Medical science is currently on a frantic marathon race to try and mass circulate vaccines that have reportedly been discovered to cure COVID-19 while the world faces second and third waves of the pandemic. The world is confused and frightened. But Covid is only the tip of the iceberg and the ‘beginning of sorrows’.
Superbugs and Antibiotics
Medical News Today notes that ‘antibiotics are a vital class of drugs that help save many lives. They treat a wide variety of infections. However, the recent rise in superbugs is partly to do with the overuse of antibiotics, which contributes to antibiotic resistance.’ The Centers for Disease Control and Prevention report a total of ‘more than 35,000 deaths in the United States each year’ from antibiotic resistant infections. ‘Even some bacteria have developed resistance to sanitizers, such as the alcohol-based disinfectants that many hospitals use’. A bit of history might help put things in better perspective. ‘Around the same time Alexander Fleming discovered penicillin in 1928, he also gave us a warning: Antibiotics will not work as well as they should if they’re used too often or for the wrong illnesses. He was talking about antibiotic resistance. Since their discovery, antibiotics have saved millions of lives, but bacteria are fighting back more and more’, and seem to be a greater threat to human lives even more than climate change.
According to medical scientists, ‘antibiotic resistance has spread around the world, and it's making some diseases, such as meningitis or pneumonia, more difficult to treat. You might need stronger, more expensive drugs. Or you might need to take them longer. You also might not get well as quickly, or you could develop other health issues.’ So the more unhealthier lifestyles we live, the more susceptible we are to diseases.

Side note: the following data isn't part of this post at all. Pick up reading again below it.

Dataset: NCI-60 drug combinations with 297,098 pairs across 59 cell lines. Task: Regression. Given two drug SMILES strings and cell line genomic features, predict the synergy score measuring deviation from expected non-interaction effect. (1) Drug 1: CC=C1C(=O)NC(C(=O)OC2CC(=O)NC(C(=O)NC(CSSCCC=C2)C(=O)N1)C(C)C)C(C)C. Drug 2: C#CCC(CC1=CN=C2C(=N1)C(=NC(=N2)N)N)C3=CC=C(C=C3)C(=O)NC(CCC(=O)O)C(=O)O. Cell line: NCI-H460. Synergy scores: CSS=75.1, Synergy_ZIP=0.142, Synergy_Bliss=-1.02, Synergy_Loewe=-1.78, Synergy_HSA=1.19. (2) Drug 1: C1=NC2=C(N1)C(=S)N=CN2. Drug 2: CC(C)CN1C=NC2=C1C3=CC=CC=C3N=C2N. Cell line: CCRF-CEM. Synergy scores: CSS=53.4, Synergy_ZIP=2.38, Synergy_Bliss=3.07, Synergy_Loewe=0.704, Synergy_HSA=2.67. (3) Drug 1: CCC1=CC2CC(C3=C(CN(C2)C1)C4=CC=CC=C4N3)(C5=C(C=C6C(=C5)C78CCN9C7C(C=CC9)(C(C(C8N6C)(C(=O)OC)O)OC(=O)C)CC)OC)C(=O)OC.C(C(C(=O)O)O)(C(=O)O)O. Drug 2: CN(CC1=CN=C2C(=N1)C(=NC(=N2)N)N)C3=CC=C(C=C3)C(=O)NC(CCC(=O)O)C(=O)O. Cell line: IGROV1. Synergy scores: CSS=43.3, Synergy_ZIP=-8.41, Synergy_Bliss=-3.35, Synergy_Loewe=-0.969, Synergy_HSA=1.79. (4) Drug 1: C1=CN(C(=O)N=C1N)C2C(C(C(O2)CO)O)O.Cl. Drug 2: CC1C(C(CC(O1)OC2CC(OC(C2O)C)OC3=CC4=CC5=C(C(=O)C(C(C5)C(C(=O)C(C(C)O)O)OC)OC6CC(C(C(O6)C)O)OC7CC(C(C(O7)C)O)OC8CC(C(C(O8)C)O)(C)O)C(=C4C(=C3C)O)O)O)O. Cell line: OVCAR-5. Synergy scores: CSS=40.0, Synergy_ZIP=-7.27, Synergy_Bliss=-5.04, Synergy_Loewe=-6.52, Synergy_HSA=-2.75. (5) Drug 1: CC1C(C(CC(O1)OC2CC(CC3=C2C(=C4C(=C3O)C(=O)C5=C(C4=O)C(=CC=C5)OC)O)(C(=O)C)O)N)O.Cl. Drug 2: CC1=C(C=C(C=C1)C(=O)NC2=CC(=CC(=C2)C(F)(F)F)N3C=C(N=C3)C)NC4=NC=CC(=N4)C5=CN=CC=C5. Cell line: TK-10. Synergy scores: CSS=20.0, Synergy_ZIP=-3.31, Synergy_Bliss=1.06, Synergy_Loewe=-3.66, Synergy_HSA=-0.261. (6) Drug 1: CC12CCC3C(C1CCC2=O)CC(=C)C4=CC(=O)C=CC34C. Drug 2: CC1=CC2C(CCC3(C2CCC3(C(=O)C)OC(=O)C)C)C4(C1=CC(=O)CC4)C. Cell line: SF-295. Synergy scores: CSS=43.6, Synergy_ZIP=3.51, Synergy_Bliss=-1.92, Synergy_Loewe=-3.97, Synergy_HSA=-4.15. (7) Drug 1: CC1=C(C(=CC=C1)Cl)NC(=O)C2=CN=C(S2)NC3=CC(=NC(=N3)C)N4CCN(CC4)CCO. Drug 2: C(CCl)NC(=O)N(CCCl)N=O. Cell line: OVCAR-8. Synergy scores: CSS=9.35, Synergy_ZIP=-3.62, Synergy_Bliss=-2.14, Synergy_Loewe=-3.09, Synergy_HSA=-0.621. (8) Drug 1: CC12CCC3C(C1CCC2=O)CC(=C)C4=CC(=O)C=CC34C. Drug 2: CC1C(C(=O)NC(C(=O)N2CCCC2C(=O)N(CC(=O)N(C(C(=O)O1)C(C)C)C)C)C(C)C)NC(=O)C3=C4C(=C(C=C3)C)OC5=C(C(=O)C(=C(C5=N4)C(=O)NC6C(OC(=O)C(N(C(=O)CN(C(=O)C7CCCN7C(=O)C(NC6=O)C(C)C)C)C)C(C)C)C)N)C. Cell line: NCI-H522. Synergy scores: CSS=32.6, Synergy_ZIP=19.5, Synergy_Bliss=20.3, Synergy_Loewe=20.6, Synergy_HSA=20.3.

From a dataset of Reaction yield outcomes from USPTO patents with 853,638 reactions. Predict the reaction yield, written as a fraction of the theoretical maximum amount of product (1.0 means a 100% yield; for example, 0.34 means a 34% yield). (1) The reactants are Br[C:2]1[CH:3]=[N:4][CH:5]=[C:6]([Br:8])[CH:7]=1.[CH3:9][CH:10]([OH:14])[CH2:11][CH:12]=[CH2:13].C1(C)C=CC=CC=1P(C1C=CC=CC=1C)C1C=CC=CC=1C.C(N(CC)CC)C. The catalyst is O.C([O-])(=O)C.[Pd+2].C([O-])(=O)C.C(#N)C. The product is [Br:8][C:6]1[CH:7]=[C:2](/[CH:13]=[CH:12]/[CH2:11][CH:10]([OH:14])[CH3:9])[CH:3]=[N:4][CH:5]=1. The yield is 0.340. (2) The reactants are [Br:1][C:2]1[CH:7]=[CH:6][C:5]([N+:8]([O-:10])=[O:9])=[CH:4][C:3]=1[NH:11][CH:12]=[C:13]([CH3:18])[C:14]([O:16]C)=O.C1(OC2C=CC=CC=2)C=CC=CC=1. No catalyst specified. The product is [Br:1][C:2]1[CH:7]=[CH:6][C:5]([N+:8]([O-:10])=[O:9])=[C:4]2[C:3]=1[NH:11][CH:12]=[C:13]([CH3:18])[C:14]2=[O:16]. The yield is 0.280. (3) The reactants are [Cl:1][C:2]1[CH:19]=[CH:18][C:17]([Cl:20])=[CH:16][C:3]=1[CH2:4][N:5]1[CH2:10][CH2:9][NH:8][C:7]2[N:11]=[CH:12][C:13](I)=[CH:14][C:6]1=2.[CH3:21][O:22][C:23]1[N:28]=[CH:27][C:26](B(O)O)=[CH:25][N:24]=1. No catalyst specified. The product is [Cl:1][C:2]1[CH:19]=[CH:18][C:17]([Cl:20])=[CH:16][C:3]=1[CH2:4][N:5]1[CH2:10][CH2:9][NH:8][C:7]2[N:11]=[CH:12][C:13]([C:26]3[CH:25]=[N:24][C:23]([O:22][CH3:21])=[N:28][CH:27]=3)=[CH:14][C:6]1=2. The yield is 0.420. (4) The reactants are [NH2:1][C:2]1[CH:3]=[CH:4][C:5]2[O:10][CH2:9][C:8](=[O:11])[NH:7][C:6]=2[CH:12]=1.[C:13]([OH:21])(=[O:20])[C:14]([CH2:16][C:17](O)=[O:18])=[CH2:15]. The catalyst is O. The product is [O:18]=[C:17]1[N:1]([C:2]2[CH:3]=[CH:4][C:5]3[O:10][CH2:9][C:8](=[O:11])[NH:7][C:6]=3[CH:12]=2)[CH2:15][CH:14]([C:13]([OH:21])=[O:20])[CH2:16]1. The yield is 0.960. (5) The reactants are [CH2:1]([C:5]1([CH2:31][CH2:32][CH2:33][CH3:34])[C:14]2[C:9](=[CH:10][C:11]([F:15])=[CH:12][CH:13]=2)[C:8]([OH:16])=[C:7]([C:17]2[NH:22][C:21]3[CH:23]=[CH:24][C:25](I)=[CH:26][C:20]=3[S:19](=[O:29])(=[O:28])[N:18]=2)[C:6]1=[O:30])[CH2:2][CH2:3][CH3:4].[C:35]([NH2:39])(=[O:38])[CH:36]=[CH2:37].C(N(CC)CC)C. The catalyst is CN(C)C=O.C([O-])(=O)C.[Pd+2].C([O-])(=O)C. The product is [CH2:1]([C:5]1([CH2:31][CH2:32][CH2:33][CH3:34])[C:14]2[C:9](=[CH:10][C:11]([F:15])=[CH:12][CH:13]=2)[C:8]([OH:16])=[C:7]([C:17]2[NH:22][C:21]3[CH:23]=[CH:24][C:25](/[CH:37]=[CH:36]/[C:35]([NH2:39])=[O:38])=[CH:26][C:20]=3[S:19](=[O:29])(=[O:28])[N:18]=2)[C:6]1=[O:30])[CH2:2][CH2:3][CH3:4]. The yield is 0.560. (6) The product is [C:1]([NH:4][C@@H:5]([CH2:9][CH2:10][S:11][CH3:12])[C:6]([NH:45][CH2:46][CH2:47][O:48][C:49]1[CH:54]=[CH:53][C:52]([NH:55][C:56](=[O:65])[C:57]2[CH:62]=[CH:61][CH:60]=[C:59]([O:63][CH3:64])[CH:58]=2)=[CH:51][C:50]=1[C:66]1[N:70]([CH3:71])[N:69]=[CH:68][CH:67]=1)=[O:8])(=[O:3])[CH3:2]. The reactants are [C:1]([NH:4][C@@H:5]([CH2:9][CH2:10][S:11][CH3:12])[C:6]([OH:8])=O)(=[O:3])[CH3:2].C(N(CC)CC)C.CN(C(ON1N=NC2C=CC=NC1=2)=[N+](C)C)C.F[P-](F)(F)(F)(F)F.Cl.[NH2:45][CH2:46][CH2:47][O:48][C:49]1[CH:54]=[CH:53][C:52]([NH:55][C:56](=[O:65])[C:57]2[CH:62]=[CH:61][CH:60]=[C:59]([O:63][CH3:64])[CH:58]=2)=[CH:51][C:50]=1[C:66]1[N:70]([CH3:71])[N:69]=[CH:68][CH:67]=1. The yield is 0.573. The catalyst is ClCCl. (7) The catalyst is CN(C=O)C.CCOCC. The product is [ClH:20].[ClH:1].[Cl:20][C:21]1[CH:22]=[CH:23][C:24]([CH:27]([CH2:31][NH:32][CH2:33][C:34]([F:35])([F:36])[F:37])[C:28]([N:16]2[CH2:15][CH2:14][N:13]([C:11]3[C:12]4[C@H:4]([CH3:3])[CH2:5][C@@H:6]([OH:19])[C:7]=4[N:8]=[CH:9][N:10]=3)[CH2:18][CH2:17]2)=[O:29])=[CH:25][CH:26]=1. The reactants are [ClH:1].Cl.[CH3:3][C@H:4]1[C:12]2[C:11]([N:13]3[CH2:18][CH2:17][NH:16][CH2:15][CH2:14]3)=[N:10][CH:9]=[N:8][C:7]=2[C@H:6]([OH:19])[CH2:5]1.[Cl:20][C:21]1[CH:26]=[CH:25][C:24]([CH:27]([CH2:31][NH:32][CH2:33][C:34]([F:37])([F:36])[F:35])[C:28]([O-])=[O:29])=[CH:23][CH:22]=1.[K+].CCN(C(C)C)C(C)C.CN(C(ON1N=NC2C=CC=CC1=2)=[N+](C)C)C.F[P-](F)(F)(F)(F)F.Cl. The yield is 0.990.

Superbugs next door
Dr. Paul De Barro, biosecurity research director at Australia’s national science agency, the CSIRO, recently revealed that ‘Fiji, despite a population of less than a million people, has one of the highest rates of bacterial infections in the world. The country also has high levels of tuberculosis in animals and humans, and its hospitals perform, on average, two diabetic amputations every day, all of which drives the use of antibiotics.’ He further warned, if we are not careful ‘we would go back into the dark ages of health’. How about us in Covid-free Vanuatu where NCDs are also rampant?
Our public health officials need to address some of these questions sooner than later: how can we fight antibiotic resistance? Can you treat an antibiotic-resistant infection? What are some of the most dangerous superbugs out there? Some say ignorance is bliss. You can say that. But it is this very ignorance thing that landed us in big trouble with COVID-19!
Howard Aru is current CEO of the Vanuatu Foreign Investment Promotion Agency (VFIPA) and former Director General of the Ministry of Agriculture, Livestock, Forestry, Fisheries and Biosecurity, and the Ministry of Health.